Love Story by Erich Segal – a Critic’s Pivotal Observations


The crux of Mr. Segal’s abilities can be exhumed with finality and elegance in the first five lines of the novel. He is a man of insightful, if not conniving, brilliance and a quiet loftiness that is not altogether uncommon in a humbling intellectuality overwhelmed with poise and reflection. A novella in its ulterior avatar, Love Story was a passionate debut for Harvard spittle Erich Segal; a radical phenomenon in its time, to be further adapted to a runaway marquee chartbuster, it still persists intractably to entice mellow, yielding minds with poignancy, charm and its own maverick zest of pizzazz, to let savor a subversive love that flouts social conventions and moreover, survives their prejudice. Notching itself a transcendent stead, one-up on all ‘Mills and Boons’ and ‘Danielle Steele’s dovetailed and multiplied, or being less contentious, in a league of its own, Love Story though has had strong, stalwart contenders, homely ever-favorites like ‘Thorn Birds’ and ‘Bridges of Madison County’, but the pure, uncorrupt dramatic stability of Love Story is unscathed, indisputable, invulnerable.

Love Story is, best phrased, a well-assorted ‘house of mirrors and illusions’. The characterization is poor, the character development is fantastic; the prose is slack and often, painful, but it succors to a surging climactic efflorescence; the dialogues are unconventional, but concomitantly, unconventionally good; the climax is actually an anti-climax, is grotesquely saddening, heart-rending, and all of it is damningly intelligently plotted.

From the prima facie, through the serial affair of dating, to the complex-made-concise conundrums and imbroglios of relationships, both platonic and affectionate, to the ultimate reconciliations, unlike most fiction that suffers and ails from the classical genital pitfalls and setbacks of plastic, cocky emotion, over-the-top kitsch and a biting tang of schmaltz, Love Story denies the reader of the usual satisfactions and narrates to him of a little yarn of love with a polite and non-descript-seeming remarkable realism that is the book’s forte and fountainhead of unrivaled rapture.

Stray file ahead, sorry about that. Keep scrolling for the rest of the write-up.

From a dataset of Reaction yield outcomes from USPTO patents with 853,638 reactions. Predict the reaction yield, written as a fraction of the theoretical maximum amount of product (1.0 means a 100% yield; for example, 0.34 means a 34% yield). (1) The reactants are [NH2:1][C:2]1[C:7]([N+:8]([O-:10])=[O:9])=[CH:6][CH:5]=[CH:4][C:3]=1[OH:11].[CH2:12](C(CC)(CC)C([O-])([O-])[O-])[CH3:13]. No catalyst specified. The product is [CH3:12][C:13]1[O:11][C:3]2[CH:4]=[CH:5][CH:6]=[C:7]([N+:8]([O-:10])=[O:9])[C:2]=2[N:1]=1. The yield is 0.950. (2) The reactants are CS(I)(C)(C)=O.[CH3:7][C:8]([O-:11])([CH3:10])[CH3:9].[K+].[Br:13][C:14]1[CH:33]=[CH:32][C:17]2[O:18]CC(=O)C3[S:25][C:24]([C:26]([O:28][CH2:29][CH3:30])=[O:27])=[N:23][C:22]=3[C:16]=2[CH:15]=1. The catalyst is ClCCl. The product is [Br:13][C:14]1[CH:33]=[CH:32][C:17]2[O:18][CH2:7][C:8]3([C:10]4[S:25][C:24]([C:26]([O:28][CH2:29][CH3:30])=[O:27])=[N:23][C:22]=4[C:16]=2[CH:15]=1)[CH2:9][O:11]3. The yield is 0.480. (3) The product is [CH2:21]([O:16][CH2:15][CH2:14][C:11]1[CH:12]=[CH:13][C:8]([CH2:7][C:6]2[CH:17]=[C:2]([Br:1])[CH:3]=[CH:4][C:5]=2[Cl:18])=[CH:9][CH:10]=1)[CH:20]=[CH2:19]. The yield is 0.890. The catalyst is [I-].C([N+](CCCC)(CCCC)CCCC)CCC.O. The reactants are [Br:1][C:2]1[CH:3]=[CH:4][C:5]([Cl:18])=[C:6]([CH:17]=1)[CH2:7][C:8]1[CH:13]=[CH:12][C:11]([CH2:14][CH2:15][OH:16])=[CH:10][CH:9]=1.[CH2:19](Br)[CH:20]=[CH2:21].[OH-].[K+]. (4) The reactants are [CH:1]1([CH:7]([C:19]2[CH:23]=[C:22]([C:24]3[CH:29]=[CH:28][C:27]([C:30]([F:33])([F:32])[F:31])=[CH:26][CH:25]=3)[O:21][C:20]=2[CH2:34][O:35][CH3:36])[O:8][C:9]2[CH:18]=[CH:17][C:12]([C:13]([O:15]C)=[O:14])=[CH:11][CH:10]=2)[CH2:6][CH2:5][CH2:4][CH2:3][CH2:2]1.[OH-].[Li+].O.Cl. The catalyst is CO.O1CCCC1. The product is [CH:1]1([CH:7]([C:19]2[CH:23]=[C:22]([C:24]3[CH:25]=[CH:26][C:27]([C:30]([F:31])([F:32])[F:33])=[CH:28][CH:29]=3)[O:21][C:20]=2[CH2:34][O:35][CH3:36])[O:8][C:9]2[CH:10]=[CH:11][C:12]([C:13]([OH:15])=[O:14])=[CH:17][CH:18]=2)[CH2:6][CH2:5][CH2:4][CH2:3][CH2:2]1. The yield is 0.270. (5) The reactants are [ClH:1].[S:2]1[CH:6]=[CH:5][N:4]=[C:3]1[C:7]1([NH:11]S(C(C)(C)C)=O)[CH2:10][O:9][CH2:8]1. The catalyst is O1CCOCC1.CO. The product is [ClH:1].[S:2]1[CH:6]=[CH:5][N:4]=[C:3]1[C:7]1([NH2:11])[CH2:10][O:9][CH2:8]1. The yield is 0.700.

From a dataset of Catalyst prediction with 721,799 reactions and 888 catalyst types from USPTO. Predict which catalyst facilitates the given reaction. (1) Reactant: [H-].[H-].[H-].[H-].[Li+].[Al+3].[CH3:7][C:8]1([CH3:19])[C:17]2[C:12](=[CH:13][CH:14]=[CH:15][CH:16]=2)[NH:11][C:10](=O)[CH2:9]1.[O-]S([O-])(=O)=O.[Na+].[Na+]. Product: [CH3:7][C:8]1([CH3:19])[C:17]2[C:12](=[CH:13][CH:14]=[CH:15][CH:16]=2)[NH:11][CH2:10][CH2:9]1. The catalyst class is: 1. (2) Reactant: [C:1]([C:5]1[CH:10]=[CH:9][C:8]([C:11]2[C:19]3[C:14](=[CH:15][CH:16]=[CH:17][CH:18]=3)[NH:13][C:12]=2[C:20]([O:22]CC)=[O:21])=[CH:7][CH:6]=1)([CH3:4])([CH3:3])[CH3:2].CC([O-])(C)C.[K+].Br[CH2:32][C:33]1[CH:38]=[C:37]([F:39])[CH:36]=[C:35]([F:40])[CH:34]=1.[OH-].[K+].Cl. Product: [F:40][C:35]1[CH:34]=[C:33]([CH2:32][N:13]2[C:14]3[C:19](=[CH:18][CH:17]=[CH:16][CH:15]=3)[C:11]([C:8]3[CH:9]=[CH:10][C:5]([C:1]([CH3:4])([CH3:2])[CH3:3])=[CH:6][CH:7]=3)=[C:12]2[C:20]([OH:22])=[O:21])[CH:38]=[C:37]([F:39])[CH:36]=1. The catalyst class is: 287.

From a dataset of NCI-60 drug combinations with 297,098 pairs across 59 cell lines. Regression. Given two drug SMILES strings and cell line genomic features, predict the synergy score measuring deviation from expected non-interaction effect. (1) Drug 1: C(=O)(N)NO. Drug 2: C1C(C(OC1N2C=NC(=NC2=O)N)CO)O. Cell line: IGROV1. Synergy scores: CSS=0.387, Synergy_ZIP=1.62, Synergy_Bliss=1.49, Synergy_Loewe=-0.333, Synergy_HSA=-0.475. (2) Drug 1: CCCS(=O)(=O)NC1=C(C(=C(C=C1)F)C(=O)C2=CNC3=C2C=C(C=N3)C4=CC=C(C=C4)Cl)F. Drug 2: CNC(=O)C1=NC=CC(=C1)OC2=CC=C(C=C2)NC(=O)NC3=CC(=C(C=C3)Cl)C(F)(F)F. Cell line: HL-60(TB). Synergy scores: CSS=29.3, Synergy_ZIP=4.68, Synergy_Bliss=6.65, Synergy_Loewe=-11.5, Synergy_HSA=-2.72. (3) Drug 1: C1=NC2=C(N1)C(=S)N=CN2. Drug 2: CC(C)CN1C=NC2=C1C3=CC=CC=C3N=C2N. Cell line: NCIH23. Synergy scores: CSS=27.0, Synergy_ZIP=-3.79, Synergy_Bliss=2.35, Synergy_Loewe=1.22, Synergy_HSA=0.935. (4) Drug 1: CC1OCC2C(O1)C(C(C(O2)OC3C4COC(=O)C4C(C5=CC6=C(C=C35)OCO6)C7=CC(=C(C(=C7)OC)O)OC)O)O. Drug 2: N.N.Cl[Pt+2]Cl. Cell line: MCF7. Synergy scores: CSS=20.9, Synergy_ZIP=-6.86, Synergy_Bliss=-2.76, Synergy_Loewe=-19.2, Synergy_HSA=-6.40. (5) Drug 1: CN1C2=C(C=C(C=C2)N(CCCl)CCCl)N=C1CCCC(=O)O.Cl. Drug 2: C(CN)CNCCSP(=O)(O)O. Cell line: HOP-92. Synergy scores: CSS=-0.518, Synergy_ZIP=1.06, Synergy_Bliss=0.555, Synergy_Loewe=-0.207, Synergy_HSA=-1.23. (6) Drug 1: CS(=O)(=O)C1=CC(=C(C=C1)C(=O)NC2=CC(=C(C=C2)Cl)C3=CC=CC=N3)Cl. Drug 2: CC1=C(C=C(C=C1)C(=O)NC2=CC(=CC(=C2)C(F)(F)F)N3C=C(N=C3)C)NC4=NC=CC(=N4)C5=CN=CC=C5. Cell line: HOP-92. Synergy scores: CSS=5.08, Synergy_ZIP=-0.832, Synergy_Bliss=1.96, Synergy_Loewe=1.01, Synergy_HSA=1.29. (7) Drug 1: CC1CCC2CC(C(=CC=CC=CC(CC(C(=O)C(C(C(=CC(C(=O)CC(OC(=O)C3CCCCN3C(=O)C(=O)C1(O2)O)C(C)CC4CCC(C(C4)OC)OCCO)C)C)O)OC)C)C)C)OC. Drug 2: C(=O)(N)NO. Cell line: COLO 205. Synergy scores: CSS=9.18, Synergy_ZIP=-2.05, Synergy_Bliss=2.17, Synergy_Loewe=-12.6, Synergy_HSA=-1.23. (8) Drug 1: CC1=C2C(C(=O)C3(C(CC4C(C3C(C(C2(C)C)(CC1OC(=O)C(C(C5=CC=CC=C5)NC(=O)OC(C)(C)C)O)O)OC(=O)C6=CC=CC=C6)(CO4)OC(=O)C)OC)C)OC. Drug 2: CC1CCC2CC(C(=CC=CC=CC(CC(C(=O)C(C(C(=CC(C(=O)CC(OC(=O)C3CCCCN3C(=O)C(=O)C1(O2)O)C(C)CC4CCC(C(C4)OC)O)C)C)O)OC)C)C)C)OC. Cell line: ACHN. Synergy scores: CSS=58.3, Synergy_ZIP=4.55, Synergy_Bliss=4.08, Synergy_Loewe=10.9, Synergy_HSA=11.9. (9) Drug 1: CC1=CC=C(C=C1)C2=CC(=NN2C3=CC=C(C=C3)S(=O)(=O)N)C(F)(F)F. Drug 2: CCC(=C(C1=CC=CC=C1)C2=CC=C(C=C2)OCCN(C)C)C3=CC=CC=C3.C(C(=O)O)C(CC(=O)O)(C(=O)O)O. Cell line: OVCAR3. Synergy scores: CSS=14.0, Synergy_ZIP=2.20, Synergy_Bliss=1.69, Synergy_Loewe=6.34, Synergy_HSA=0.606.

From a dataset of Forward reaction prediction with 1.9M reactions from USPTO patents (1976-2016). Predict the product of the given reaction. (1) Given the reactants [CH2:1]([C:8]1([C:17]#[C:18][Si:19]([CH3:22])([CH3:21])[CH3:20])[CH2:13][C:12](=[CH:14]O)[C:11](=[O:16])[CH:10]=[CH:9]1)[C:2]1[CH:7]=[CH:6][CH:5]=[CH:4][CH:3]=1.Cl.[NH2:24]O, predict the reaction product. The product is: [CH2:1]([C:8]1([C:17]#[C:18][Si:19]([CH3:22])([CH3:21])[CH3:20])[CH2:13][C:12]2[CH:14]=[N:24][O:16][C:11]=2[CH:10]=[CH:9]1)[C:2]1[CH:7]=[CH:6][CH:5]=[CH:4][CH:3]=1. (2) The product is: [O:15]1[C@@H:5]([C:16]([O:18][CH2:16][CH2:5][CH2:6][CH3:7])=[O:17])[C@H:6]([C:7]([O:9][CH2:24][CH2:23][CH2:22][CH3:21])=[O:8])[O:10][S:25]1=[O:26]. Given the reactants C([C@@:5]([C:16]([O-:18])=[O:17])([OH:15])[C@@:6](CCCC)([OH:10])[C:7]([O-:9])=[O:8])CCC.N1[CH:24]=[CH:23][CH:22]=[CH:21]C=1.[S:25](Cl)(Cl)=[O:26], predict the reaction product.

It is with switchblade-sharp cunning and elaborate professionalism that Segal pens the story of an influential, striking jock, Oliver Barret IV and a humdrum, run of the mill, middling Radcliffe beauty Jennifer Cavilleri. Oliver is of elitist roots: Jenny is a working-class girl; Oliver is the quintessential playboy: Jennifer is the quintessential romantic; Oliver is trying to escape the yokes of his background: Jenny tries savagely to mend them; Extremities in every measure and still in endearing love, seems to occupy the first fraction of the illusions where the reader believes in the strength of the bonding irrespective of the contingencies, he is coerced to reckon the single stale possibility of ‘love conquering all’.